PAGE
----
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How Pure Is Reverse Osmosis Water?

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When deciding which home filtration system to purchase, water purity is usually the primary concern. If a reverse osmosis system is on your list, you’re in luck because most RO systems can clean water to 90% – 99% purity levels—a difficult number to beat.

As part of our series on reverse osmosis systems, this article breaks down some of the big questions around RO water purity, like whether it’s safe to drink, how it compares to distilled water or bottled water, and whether you still need a water softener. Let’s get into it. 

Is Reverse Osmosis Water Safe To Drink? 

Yes, reverse osmosis systems offer clean, safe water for you and your family. We also believe they’re the perfect choice for customers with specific health advice to drink pure water, or for those with bottle-fed babies.

It’s the level of purity reverse osmosis systems provide that makes them so beneficial. The system removes contaminants from the water by forcing it through a semipermeable membrane by means of water pressure. The technology within RO water filtration systems effectively removes impurities from your water including sodium, chloride, fluoride, arsenic, sediment, volatile organic compounds, and other hard to remove contaminants such as pesticides, herbicides and nanoplastics.

What About Vital Minerals?

According to The World Health Organisation (WHO), drinking water should contain 100 mg/L dissolved salts, 30 mg/L of calcium, 10 mg/L of magnesium, and 30 mg/L of bicarbonate ion.

Many prospective buyers are concerned that home filtration systems can make their water too pure, removing these vital minerals in the process. Here at Complete Home Filtration, our reverse osmosis systems have a fourth treatment stage, which adds trace elements of calcium, magnesium, potassium and mineral salts to a PH of 8.4—leaving you with pure, contaminant-free water that still provides necessary levels of vital minerals.

Does My Water Source Matter? 

RO systems are typically installed at the point of use, such as in a bathroom or kitchen sink, either tankless or under-sink. Because reverse osmosis systems purify drinking water directly from the source, its purity will be influenced by that source to some extent. However, the vast majority of customers will be unaffected.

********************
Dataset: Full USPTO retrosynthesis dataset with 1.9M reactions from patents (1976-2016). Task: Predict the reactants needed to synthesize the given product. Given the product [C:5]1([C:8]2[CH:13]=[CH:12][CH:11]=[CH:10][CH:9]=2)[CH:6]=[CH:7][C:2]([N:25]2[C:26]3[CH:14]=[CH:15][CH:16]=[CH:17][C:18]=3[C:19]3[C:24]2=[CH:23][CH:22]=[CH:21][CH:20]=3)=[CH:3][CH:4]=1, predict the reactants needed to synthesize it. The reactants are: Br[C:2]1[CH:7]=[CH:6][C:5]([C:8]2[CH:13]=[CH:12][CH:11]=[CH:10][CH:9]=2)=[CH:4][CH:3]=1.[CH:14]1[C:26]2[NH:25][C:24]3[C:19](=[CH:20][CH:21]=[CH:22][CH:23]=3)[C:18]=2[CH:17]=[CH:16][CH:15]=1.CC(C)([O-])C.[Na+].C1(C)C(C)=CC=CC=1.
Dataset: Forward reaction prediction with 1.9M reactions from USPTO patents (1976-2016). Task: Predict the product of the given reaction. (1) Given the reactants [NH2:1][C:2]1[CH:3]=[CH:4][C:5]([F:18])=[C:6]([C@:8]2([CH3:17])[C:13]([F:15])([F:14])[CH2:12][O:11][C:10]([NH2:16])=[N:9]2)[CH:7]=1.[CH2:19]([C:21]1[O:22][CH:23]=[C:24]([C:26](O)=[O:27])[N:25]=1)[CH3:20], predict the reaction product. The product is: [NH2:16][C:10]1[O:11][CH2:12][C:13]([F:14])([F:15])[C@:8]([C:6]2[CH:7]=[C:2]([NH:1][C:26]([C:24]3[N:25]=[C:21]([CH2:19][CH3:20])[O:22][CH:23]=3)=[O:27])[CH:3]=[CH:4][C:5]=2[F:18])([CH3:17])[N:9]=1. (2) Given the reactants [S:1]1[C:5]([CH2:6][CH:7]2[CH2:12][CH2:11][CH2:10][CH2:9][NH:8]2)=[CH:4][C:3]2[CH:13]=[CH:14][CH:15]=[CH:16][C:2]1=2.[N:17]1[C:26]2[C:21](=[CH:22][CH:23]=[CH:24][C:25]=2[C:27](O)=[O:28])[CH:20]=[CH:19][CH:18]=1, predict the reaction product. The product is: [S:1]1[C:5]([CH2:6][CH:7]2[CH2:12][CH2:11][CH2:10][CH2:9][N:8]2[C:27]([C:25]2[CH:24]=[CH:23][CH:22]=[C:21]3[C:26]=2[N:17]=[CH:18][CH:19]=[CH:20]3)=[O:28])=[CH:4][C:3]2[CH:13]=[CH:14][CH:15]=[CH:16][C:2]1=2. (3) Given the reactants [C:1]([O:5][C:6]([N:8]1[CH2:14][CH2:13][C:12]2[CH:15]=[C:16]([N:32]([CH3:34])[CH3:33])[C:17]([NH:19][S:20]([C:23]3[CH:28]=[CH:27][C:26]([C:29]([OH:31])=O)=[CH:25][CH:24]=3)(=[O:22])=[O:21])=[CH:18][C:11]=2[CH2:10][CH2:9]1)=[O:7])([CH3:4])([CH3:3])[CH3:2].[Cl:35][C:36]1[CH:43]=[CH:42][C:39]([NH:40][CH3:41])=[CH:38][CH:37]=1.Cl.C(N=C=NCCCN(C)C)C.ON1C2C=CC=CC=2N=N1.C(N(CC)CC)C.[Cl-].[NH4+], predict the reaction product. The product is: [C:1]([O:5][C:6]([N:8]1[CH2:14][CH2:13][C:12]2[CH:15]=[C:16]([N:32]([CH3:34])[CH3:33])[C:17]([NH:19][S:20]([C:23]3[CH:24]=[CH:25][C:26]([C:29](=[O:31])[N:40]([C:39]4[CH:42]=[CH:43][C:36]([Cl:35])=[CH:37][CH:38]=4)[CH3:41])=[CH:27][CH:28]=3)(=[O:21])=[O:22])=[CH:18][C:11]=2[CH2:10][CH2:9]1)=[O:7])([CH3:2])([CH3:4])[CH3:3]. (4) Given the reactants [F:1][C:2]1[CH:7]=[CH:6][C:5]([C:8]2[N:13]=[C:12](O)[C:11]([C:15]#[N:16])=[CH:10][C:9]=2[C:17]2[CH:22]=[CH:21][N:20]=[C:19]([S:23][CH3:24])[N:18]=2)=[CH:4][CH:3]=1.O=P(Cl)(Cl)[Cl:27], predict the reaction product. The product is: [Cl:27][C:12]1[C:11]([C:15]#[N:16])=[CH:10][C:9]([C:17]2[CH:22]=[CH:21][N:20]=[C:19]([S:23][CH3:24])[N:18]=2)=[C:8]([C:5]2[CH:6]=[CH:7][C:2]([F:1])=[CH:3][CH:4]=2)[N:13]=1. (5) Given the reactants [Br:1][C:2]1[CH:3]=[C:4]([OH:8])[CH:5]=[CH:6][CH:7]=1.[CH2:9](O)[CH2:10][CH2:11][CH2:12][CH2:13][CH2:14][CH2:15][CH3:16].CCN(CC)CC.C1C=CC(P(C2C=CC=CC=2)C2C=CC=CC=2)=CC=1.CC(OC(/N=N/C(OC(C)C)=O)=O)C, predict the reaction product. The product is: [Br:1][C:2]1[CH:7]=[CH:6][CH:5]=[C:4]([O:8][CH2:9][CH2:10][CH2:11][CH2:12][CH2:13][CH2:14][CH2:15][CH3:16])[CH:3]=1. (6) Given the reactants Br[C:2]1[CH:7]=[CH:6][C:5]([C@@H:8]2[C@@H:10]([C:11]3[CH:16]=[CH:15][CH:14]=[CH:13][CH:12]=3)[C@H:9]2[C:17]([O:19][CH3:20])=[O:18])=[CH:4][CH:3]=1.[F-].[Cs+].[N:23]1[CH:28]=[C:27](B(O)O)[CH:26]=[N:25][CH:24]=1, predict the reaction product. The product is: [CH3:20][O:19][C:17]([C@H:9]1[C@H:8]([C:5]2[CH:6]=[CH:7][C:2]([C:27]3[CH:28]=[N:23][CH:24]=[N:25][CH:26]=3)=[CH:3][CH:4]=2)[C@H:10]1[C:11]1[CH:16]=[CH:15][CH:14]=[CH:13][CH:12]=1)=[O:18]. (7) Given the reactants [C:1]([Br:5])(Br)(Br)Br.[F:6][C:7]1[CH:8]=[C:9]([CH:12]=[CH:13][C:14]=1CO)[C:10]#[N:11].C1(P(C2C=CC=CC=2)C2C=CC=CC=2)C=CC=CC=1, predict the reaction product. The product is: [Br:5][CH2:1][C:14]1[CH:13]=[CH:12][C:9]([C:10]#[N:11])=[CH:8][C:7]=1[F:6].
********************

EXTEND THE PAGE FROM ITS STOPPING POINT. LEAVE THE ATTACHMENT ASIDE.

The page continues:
Most municipal or Water Corporation supplied water here in Australia is treated for chlorine and bacteria, yet still has inorganic dissolved solids—hence the need for reverse osmosis systems. Private water sources (well water, for example), may not be treated and could still contain harmful contaminants, such as chemicals, pathogens and heavy metals (e.g. arsenic). If your water comes from a private source, it may contain particles that could clog the reverse osmosis membrane, so you may want to consider installing a UV system or other filter to disinfect and soften your water before it reaches the RO system.

If I Have a Water Softener, Do I Need Reverse Osmosis? 

Water softeners do a great job of removing calcium and magnesium in hard water sources—making them perfect for protecting appliances from limescale and softening water for showering and washing clothes.

However, softeners do not do a good job of removing impurities, which is where reverse osmosis systems come in. It’s also worth noting that, while RO systems soften water during the filtering process, extremely hard water can degrade the performance—and even the lifetime—of the semipermeable membrane.

For this reason, pairing a water softener with a reverse osmosis system is beneficial as the two work well together. By softening your water before treating it with a reverse osmosis system, you can remove iron and other impurities that clog the membrane, while also removing sodium added by the water softener with the RO filter.

Reverse Osmosis Water vs. Distilled Water 

Reverse osmosis water and distilled water are two different things—each the result of a different treatment process.

In layman’s terms, RO systems purify water through multiple filtration layers, including the aforementioned membrane, while distilled water works by evaporating and condensing the water to separate and leave behind any dissolved solids. 

Because of their convenience in providing clean, pure water on demand, reverse osmosis systems are becoming more popular for home use. The benefits of RO become even more apparent when certain systems, such as our system here at Complete Home Filtration, include a remineralisation stage. Distilled Water systems, on the other hand, are typically less convenient, requiring a large amount of energy and human intervention.

How Does RO Water Compare to Bottled Water? 

Many bottled water companies understand the benefits of reverse osmosis, so most bottled water is RO purified. The problem however, is in the waste involved in producing bottled water—from the amount of energy, plastics, and petroleum involved, to how much water is required in the process. 

Should You Buy a Reverse Osmosis Filtration System? 

If you’re looking for a highly effective filtration system for your home, reverse osmosis systems are the perfect way to get clean, fresh, rejuvenating water for your home. 

With RO systems, you can forget single use plastic bottles and tiny bench-top filter jugs and easily protect your health, family and home from contaminants.

To find out more about reverse osmosis filtration systems, read our comprehensive guide. Or to speak directly to an informed member of our team, contact us today.